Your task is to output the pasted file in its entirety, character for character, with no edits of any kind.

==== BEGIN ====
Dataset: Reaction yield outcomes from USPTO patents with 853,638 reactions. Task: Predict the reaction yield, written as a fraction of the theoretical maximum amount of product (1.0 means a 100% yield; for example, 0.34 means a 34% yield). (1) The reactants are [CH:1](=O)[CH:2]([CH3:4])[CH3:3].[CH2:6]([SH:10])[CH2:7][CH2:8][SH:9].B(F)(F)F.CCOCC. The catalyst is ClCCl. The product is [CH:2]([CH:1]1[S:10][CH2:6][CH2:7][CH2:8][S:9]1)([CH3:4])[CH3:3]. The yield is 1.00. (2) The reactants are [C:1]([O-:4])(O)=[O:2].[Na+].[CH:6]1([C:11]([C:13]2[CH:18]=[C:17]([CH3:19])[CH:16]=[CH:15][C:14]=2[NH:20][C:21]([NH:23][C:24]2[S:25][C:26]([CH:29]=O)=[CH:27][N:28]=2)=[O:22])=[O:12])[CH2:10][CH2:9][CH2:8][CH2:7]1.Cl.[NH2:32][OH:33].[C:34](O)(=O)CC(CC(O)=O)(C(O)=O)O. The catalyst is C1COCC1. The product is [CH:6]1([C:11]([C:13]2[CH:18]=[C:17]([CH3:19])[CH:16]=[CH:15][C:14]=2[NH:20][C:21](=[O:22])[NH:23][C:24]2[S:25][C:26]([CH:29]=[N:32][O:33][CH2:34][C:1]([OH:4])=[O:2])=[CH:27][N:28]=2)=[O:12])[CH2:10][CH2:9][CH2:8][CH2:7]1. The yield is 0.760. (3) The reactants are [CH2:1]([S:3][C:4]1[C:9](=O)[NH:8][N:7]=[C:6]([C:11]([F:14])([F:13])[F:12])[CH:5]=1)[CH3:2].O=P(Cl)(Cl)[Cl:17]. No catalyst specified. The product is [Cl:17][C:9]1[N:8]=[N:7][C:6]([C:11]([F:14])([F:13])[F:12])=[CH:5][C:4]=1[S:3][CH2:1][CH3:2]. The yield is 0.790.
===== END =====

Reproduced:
Dataset: Reaction yield outcomes from USPTO patents with 853,638 reactions. Task: Predict the reaction yield, written as a fraction of the theoretical maximum amount of product (1.0 means a 100% yield; for example, 0.34 means a 34% yield). (1) The reactants are [CH:1](=O)[CH:2]([CH3:4])[CH3:3].[CH2:6]([SH:10])[CH2:7][CH2:8][SH:9].B(F)(F)F.CCOCC. The catalyst is ClCCl. The product is [CH:2]([CH:1]1[S:10][CH2:6][CH2:7][CH2:8][S:9]1)([CH3:4])[CH3:3]. The yield is 1.00. (2) The reactants are [C:1]([O-:4])(O)=[O:2].[Na+].[CH:6]1([C:11]([C:13]2[CH:18]=[C:17]([CH3:19])[CH:16]=[CH:15][C:14]=2[NH:20][C:21]([NH:23][C:24]2[S:25][C:26]([CH:29]=O)=[CH:27][N:28]=2)=[O:22])=[O:12])[CH2:10][CH2:9][CH2:8][CH2:7]1.Cl.[NH2:32][OH:33].[C:34](O)(=O)CC(CC(O)=O)(C(O)=O)O. The catalyst is C1COCC1. The product is [CH:6]1([C:11]([C:13]2[CH:18]=[C:17]([CH3:19])[CH:16]=[CH:15][C:14]=2[NH:20][C:21](=[O:22])[NH:23][C:24]2[S:25][C:26]([CH:29]=[N:32][O:33][CH2:34][C:1]([OH:4])=[O:2])=[CH:27][N:28]=2)=[O:12])[CH2:10][CH2:9][CH2:8][CH2:7]1. The yield is 0.760. (3) The reactants are [CH2:1]([S:3][C:4]1[C:9](=O)[NH:8][N:7]=[C:6]([C:11]([F:14])([F:13])[F:12])[CH:5]=1)[CH3:2].O=P(Cl)(Cl)[Cl:17]. No catalyst specified. The product is [Cl:17][C:9]1[N:8]=[N:7][C:6]([C:11]([F:14])([F:13])[F:12])=[CH:5][C:4]=1[S:3][CH2:1][CH3:2]. The yield is 0.790.